The Konark Sun Temple belongs to the Central Indian style of Temple architecture, though it does not have tall shikharas of the later temples of Odisha and Central India.

Get in

Konark is one of the most prominent cities of Odisha. It is very famous tourist destination, especially for those who are traveling from eastern or southern part of India. The convenient way to get to Konark is drive either from Puri (33km) or Bhubaneswar (65km). The best time to visit Konark is from October to March.

By air

The adjacent airport is at Bhubaneswar, which is about 64 km away. It is linked with Kolkata, Delhi, Hyderabad, Chennai, Bangalore, and Nagpur and operates several direct flights.

By train

The railway stations nearest to Konark are located in the twin cities of Puri and Bhubaneswar. These stations are linked with almost all the major destinations in India by train.

By road

The National and State Highways link Konark with Puri and Bhubaneswar forming a virtual triangle popularly known as Golden Triangle of East. To reach Konark from Bhubaneswar, after traveling 20km take a left turn once you reach Pipli village. The road straight ahead leads to Puri.

Hiring a taxi is the best way of travel between Puri and Konark. There are good number of transport buses as well as private coaches plying from both the cities. State buses are also available to Konark from Bhubaneswar's Bus Stand, Vani Vihar and Kalpana Chhak. Travel by bus is however much, much cheaper compared to renting a car. Although cramped and rather uncomfortable, these buses offer a unique experience of daily life in Odisha for less than US$1.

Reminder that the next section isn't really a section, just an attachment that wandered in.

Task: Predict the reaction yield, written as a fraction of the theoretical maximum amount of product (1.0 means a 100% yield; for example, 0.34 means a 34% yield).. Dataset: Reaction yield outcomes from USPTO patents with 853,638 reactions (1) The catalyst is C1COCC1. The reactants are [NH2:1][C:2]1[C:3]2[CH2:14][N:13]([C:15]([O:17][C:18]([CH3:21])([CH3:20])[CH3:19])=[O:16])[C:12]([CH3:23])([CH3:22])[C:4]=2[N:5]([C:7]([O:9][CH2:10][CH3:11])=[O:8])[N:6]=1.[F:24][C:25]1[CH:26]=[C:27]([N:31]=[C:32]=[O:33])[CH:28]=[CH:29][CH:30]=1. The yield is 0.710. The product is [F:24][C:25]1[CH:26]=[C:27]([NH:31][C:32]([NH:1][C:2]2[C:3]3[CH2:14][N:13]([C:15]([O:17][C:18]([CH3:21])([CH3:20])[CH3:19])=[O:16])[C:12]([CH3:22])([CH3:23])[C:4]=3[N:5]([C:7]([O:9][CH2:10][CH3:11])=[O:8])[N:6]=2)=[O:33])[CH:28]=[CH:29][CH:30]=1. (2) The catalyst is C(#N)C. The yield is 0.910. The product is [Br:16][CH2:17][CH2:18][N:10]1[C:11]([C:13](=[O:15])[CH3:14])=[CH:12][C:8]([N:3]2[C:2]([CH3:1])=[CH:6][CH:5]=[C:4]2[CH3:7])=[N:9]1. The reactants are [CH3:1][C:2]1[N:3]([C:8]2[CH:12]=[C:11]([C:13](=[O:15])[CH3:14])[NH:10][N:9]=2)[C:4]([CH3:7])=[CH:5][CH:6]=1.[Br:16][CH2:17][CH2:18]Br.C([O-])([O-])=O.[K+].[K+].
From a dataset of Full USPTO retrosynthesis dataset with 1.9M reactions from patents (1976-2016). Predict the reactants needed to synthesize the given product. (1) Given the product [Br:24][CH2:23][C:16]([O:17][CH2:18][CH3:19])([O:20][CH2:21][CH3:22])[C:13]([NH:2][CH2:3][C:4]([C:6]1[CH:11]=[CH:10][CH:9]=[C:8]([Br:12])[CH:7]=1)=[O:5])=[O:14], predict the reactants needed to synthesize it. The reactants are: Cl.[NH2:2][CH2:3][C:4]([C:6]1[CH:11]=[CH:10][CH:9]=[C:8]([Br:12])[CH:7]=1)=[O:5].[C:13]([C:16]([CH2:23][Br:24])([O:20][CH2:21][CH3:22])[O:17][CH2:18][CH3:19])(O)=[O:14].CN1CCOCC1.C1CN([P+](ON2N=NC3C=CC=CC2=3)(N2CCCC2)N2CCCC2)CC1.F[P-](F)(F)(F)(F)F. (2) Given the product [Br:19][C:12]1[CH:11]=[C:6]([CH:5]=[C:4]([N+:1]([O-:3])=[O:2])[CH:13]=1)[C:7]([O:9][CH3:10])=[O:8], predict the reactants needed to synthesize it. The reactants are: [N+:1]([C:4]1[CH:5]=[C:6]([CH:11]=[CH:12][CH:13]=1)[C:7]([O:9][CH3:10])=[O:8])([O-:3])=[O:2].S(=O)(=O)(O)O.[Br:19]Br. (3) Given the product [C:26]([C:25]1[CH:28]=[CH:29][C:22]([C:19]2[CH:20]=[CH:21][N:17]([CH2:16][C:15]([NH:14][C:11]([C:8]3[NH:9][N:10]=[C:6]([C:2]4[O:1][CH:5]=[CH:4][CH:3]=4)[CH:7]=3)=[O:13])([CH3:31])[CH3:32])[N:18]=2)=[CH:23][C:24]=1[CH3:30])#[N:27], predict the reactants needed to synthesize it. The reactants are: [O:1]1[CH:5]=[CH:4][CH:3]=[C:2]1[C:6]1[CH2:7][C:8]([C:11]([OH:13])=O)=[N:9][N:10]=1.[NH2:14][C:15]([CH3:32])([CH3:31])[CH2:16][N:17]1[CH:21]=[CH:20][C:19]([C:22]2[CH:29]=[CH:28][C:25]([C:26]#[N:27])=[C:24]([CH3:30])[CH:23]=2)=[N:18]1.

Get around

Auto rickshaws, taxis and cycle rickshaws are there for roaming around in the city. State bus services are rickety and uncomfortable while traveling unless you are on a budget. That said, they are very good value in the ratio of adventure-to-rupees.

There are regular buses and jeeps to Konark from Puri, which is 33km down the coast. The journey takes about an hour and the last bus back to Puri leaves from 6:30AM Alternatively, you can take an auto-rickshaw for ₹250-₹300/- round trip, including waiting time.

Official guided tours leave from the Panthaniwas (Odisha Tourism) in Bhubaneswar (Tues-Sun 6:30-6:30, ₹130/- per person) and also visit Dhauli.


The main attraction of the place is the Konark Sun Temple decalred as a World Heritage Site by UNESCO in the year 1984. The temple is situated in the Konark village to the north of Puri in the coastal region of the Bay of Bengal. It has extensive stone carvings on the walls, many of them highly erotic. Though, the temple is under ruin due to heavy erosion its magnificience is still reflected in its architects.

Konark Sun Temple

The Sun Temple UNESCO World Heritage Site built in 13th century in the honor of the sun-god Surya is currently under ruins. The entire temple was designed in the shape of a colossal chariot with 24 wheels about three meters high and pulled by seven horses, carrying the sun god, Surya, across the heavens. Surya has been a popular deity in India since the Vedic period.